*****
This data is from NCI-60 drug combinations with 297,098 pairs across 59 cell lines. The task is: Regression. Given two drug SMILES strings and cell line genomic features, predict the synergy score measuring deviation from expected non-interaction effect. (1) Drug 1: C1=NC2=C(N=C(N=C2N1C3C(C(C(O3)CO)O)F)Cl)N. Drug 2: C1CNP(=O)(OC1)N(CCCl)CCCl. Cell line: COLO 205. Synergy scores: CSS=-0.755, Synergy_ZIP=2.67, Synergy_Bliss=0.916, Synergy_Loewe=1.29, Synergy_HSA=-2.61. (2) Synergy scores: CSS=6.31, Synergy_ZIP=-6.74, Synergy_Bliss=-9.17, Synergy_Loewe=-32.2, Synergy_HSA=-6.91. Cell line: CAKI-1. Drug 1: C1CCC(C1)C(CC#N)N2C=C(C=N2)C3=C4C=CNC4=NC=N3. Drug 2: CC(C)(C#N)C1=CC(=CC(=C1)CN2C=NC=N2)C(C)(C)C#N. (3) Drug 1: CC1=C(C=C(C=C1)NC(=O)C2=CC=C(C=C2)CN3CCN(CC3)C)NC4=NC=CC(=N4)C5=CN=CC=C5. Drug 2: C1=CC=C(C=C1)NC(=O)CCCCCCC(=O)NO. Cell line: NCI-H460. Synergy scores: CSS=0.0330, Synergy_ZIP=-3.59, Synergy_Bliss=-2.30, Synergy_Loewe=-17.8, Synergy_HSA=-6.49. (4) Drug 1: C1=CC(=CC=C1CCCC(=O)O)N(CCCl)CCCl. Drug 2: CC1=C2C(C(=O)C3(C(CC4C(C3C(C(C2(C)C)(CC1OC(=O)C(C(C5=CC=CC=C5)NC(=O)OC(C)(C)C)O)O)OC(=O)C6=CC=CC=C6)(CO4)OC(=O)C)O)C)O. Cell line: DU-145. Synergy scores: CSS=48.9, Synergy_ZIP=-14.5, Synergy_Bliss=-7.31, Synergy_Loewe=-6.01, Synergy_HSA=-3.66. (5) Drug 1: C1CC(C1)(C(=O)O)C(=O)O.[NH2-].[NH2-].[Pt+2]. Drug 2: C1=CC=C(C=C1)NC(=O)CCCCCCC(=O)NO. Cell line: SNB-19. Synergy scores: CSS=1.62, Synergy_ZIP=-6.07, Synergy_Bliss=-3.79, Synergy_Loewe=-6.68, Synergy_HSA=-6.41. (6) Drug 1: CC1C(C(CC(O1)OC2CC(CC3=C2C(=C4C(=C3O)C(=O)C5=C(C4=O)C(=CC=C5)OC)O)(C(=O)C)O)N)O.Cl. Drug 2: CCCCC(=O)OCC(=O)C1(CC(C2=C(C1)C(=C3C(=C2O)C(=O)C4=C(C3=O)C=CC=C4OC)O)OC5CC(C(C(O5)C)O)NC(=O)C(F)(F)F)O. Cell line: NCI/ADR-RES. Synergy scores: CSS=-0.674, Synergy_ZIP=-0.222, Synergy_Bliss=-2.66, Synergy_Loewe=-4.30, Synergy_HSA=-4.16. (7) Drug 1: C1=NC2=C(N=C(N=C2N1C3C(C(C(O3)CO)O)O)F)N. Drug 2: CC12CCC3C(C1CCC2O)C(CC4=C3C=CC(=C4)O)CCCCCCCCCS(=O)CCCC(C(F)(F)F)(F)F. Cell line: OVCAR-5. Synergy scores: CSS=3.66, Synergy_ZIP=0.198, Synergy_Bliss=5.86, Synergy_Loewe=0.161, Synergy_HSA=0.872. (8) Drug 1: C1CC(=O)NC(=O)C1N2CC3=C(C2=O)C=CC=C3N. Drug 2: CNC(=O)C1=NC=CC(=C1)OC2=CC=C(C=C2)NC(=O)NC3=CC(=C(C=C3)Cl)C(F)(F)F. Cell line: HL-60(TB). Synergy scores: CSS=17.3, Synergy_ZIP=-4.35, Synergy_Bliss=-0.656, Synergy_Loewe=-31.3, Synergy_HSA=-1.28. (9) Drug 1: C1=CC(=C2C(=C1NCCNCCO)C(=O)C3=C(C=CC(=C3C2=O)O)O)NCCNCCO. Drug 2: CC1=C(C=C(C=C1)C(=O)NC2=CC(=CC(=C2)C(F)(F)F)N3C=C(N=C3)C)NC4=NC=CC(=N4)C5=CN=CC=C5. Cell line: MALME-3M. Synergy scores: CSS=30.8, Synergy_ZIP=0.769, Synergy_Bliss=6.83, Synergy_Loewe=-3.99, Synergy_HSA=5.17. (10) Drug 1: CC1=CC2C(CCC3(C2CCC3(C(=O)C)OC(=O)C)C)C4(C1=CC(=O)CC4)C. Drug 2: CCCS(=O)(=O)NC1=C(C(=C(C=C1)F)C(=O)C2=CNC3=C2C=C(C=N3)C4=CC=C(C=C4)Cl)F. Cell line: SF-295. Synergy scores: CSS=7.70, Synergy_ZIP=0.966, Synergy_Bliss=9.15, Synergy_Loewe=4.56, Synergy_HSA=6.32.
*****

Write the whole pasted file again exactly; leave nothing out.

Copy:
This data is from NCI-60 drug combinations with 297,098 pairs across 59 cell lines. The task is: Regression. Given two drug SMILES strings and cell line genomic features, predict the synergy score measuring deviation from expected non-interaction effect. (1) Drug 1: C1=NC2=C(N=C(N=C2N1C3C(C(C(O3)CO)O)F)Cl)N. Drug 2: C1CNP(=O)(OC1)N(CCCl)CCCl. Cell line: COLO 205. Synergy scores: CSS=-0.755, Synergy_ZIP=2.67, Synergy_Bliss=0.916, Synergy_Loewe=1.29, Synergy_HSA=-2.61. (2) Synergy scores: CSS=6.31, Synergy_ZIP=-6.74, Synergy_Bliss=-9.17, Synergy_Loewe=-32.2, Synergy_HSA=-6.91. Cell line: CAKI-1. Drug 1: C1CCC(C1)C(CC#N)N2C=C(C=N2)C3=C4C=CNC4=NC=N3. Drug 2: CC(C)(C#N)C1=CC(=CC(=C1)CN2C=NC=N2)C(C)(C)C#N. (3) Drug 1: CC1=C(C=C(C=C1)NC(=O)C2=CC=C(C=C2)CN3CCN(CC3)C)NC4=NC=CC(=N4)C5=CN=CC=C5. Drug 2: C1=CC=C(C=C1)NC(=O)CCCCCCC(=O)NO. Cell line: NCI-H460. Synergy scores: CSS=0.0330, Synergy_ZIP=-3.59, Synergy_Bliss=-2.30, Synergy_Loewe=-17.8, Synergy_HSA=-6.49. (4) Drug 1: C1=CC(=CC=C1CCCC(=O)O)N(CCCl)CCCl. Drug 2: CC1=C2C(C(=O)C3(C(CC4C(C3C(C(C2(C)C)(CC1OC(=O)C(C(C5=CC=CC=C5)NC(=O)OC(C)(C)C)O)O)OC(=O)C6=CC=CC=C6)(CO4)OC(=O)C)O)C)O. Cell line: DU-145. Synergy scores: CSS=48.9, Synergy_ZIP=-14.5, Synergy_Bliss=-7.31, Synergy_Loewe=-6.01, Synergy_HSA=-3.66. (5) Drug 1: C1CC(C1)(C(=O)O)C(=O)O.[NH2-].[NH2-].[Pt+2]. Drug 2: C1=CC=C(C=C1)NC(=O)CCCCCCC(=O)NO. Cell line: SNB-19. Synergy scores: CSS=1.62, Synergy_ZIP=-6.07, Synergy_Bliss=-3.79, Synergy_Loewe=-6.68, Synergy_HSA=-6.41. (6) Drug 1: CC1C(C(CC(O1)OC2CC(CC3=C2C(=C4C(=C3O)C(=O)C5=C(C4=O)C(=CC=C5)OC)O)(C(=O)C)O)N)O.Cl. Drug 2: CCCCC(=O)OCC(=O)C1(CC(C2=C(C1)C(=C3C(=C2O)C(=O)C4=C(C3=O)C=CC=C4OC)O)OC5CC(C(C(O5)C)O)NC(=O)C(F)(F)F)O. Cell line: NCI/ADR-RES. Synergy scores: CSS=-0.674, Synergy_ZIP=-0.222, Synergy_Bliss=-2.66, Synergy_Loewe=-4.30, Synergy_HSA=-4.16. (7) Drug 1: C1=NC2=C(N=C(N=C2N1C3C(C(C(O3)CO)O)O)F)N. Drug 2: CC12CCC3C(C1CCC2O)C(CC4=C3C=CC(=C4)O)CCCCCCCCCS(=O)CCCC(C(F)(F)F)(F)F. Cell line: OVCAR-5. Synergy scores: CSS=3.66, Synergy_ZIP=0.198, Synergy_Bliss=5.86, Synergy_Loewe=0.161, Synergy_HSA=0.872. (8) Drug 1: C1CC(=O)NC(=O)C1N2CC3=C(C2=O)C=CC=C3N. Drug 2: CNC(=O)C1=NC=CC(=C1)OC2=CC=C(C=C2)NC(=O)NC3=CC(=C(C=C3)Cl)C(F)(F)F. Cell line: HL-60(TB). Synergy scores: CSS=17.3, Synergy_ZIP=-4.35, Synergy_Bliss=-0.656, Synergy_Loewe=-31.3, Synergy_HSA=-1.28. (9) Drug 1: C1=CC(=C2C(=C1NCCNCCO)C(=O)C3=C(C=CC(=C3C2=O)O)O)NCCNCCO. Drug 2: CC1=C(C=C(C=C1)C(=O)NC2=CC(=CC(=C2)C(F)(F)F)N3C=C(N=C3)C)NC4=NC=CC(=N4)C5=CN=CC=C5. Cell line: MALME-3M. Synergy scores: CSS=30.8, Synergy_ZIP=0.769, Synergy_Bliss=6.83, Synergy_Loewe=-3.99, Synergy_HSA=5.17. (10) Drug 1: CC1=CC2C(CCC3(C2CCC3(C(=O)C)OC(=O)C)C)C4(C1=CC(=O)CC4)C. Drug 2: CCCS(=O)(=O)NC1=C(C(=C(C=C1)F)C(=O)C2=CNC3=C2C=C(C=N3)C4=CC=C(C=C4)Cl)F. Cell line: SF-295. Synergy scores: CSS=7.70, Synergy_ZIP=0.966, Synergy_Bliss=9.15, Synergy_Loewe=4.56, Synergy_HSA=6.32.